Marivic Españo says economy is developing fast but finds room for improvement
The Philippine economy is growing fast. GDP expanded by 6.8% in 2012 and, whilst remittances climbed to a record high of US$23.8 billion in 2012, their share of GDP actually dropped to 8.5%, down from 9% in 2011. The key point here is that the Philippines is starting to realise its potential domestically.
This is underlined by the meteoric rise of the Philippines in the Grant Thornton Global Dynamism Index (GDI) 2013, which ranks the business growth environments of 60 of the world’s largest economies. We climbed 25 places to rank 21 in the index this year. This means our business growth environment improved more than any other in 2012.
The biggest improvement comes in the area of labour & human capital where the Philippines rose 40 places to rank five globally, driven by labour productivity growth of 5.4%. Only in China (7.4%) did worker output rise faster in 2012.
The economy also showed remarkable development in the economics & growth category of dynamism, moving up eleven places to rank four overall, level with Peru. The expansion in GDP last year was the third highest of the 60 economies researched, and private consumption growth (9.8%) was the tenth highest globally.
Aside from remittances, which have recovered well since the global financial crisis, private consumption has been boosted by the so-called 4Ps, a conditional cash transfer programme started in 2008 which aims to keep 3-11 year olds in school, increase immunisation and increase investments in health and education. This is particularly key as Filipino children spend an average of just 11.3 years in education according to the GDI 2013, placing the economy down at 55 on this measure. Only students in Kenya, Morocco, India, Nigeria and Pakistan spend less time at school.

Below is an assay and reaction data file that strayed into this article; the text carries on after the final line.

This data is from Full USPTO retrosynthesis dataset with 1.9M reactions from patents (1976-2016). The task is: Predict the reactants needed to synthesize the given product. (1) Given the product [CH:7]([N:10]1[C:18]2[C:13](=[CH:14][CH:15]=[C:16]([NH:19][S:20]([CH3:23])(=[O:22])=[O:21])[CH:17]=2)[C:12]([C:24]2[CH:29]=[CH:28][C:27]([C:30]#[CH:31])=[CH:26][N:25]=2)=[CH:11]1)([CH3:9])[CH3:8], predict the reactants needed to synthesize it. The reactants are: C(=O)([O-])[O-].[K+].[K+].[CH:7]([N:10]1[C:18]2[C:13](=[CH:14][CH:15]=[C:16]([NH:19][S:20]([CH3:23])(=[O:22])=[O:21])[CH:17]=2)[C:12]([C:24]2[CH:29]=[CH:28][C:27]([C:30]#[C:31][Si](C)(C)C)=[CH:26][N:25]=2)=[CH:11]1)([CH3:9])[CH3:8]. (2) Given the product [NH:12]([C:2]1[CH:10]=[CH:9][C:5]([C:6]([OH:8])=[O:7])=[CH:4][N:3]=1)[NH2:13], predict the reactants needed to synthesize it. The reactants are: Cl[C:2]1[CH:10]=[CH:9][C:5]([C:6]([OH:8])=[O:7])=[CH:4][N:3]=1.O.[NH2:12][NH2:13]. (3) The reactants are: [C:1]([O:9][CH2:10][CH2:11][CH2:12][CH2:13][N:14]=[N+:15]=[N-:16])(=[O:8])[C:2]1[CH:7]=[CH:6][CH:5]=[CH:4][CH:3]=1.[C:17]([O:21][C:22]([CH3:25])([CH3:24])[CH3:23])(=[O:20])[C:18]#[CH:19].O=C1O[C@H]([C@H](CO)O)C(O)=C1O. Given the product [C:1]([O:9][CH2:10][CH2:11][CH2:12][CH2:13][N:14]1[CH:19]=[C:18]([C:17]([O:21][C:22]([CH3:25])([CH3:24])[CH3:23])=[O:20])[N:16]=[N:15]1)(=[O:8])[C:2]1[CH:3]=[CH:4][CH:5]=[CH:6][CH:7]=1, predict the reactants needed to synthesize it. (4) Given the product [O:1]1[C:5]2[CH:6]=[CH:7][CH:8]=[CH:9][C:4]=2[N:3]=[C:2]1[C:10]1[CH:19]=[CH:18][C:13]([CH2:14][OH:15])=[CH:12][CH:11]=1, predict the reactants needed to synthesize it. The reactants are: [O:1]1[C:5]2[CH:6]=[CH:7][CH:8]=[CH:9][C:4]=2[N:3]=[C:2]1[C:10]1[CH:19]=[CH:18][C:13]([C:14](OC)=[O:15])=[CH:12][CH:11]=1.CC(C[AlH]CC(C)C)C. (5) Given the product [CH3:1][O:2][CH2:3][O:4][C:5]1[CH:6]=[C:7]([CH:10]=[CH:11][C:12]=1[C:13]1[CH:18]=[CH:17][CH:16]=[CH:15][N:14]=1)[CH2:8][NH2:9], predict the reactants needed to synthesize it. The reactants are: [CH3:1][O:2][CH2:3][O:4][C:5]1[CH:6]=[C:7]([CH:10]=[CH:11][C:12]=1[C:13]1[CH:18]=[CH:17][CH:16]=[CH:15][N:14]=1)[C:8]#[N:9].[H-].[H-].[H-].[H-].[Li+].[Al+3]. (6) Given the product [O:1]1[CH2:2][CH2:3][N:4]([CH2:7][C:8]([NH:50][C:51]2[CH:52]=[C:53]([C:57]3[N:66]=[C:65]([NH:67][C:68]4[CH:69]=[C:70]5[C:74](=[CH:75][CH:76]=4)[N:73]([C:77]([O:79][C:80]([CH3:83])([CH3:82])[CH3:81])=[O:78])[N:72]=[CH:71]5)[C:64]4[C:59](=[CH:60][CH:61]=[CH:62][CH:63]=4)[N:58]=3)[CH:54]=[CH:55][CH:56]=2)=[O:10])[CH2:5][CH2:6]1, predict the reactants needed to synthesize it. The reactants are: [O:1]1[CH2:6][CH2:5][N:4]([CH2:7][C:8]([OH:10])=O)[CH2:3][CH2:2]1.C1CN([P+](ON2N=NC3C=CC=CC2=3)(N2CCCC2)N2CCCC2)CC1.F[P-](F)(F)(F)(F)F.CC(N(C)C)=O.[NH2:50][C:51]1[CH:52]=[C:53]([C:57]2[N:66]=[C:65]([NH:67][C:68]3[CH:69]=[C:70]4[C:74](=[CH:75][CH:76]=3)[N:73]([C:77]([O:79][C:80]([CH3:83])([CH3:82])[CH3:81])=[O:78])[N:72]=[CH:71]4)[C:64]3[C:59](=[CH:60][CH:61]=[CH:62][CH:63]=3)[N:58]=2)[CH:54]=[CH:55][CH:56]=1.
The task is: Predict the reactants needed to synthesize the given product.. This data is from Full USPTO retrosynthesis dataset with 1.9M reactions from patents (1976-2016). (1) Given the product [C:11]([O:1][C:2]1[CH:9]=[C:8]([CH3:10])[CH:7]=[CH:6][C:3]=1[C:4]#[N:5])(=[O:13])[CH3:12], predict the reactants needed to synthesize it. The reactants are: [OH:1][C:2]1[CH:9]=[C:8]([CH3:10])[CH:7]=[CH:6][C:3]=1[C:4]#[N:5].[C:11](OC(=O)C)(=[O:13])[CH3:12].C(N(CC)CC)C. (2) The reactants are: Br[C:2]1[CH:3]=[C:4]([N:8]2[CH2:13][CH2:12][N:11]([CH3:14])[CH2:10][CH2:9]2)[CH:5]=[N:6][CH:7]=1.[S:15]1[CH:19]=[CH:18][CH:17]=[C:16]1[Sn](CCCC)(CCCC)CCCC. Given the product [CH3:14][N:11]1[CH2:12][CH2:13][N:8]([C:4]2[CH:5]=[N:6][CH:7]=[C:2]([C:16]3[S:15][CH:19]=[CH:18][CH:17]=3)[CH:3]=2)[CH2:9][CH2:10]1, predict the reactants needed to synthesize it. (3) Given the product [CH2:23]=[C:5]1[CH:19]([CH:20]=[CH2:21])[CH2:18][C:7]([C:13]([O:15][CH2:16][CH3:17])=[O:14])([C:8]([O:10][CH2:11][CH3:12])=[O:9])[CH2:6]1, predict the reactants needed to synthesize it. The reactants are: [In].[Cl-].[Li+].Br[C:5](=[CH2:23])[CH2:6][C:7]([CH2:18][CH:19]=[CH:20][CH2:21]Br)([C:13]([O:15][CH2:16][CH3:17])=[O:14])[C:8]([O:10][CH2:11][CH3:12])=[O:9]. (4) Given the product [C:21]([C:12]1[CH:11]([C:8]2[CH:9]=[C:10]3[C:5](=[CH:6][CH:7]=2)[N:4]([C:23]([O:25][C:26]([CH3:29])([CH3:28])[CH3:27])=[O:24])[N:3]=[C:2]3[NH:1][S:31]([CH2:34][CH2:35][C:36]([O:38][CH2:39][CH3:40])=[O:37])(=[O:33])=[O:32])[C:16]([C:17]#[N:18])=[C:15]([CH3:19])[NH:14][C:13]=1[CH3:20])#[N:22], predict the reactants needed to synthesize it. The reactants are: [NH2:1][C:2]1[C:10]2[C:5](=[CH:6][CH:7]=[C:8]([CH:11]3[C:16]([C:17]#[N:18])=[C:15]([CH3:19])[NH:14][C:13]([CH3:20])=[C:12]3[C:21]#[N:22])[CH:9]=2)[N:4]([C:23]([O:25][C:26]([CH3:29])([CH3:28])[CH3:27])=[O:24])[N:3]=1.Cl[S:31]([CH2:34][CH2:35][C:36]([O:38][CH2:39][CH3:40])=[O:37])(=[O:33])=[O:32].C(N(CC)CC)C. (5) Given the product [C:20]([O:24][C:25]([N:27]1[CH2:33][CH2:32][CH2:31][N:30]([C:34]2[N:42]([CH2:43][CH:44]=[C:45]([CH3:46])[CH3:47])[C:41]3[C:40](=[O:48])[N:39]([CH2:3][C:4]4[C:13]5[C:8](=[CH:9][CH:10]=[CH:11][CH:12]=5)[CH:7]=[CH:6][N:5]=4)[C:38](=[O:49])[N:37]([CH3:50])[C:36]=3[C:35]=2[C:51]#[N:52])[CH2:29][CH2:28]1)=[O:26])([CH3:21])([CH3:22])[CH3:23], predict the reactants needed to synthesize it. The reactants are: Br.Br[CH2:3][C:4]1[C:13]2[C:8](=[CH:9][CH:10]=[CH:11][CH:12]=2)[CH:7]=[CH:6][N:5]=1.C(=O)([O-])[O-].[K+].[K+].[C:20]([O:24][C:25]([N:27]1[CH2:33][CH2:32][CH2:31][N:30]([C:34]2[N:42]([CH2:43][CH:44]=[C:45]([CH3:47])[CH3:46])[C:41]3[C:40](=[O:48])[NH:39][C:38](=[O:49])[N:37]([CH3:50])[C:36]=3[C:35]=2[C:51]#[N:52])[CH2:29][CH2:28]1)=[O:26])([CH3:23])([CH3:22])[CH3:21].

But there is also a less positive side to the GDI 2013 results: The Philippines ranks 51 for science & technology. This category describes the infrastructure improvements that allow dynamic businesses to expand. Whilst IT spending increased by 9.5% in 2012, just 0.1% of GDP went to R&D, the fourth lowest of all 60 economies.
The government recognises that local infrastructure needs to be improved. 80 public-private partnerships with around US$17.6bn of capital to boost the investment environment were supposed to be launched between 2011 and 2016, but progress is well behind schedule. Add to this a rank of 44 for business operating environment, which looks at how easy and risky it is to operate in an economy, and you can clearly see there is some room for improvement.
The good news is that both total and worker output is expanding rapidly. The key now is to combine this growth with infrastructure and operating environment improvements. With the right mix of policies in place, our economy could offer even more opportunities for dynamic businesses.
Marivic Españo is Chair and CEO of Punongbayan & Araullo Grant Thornton.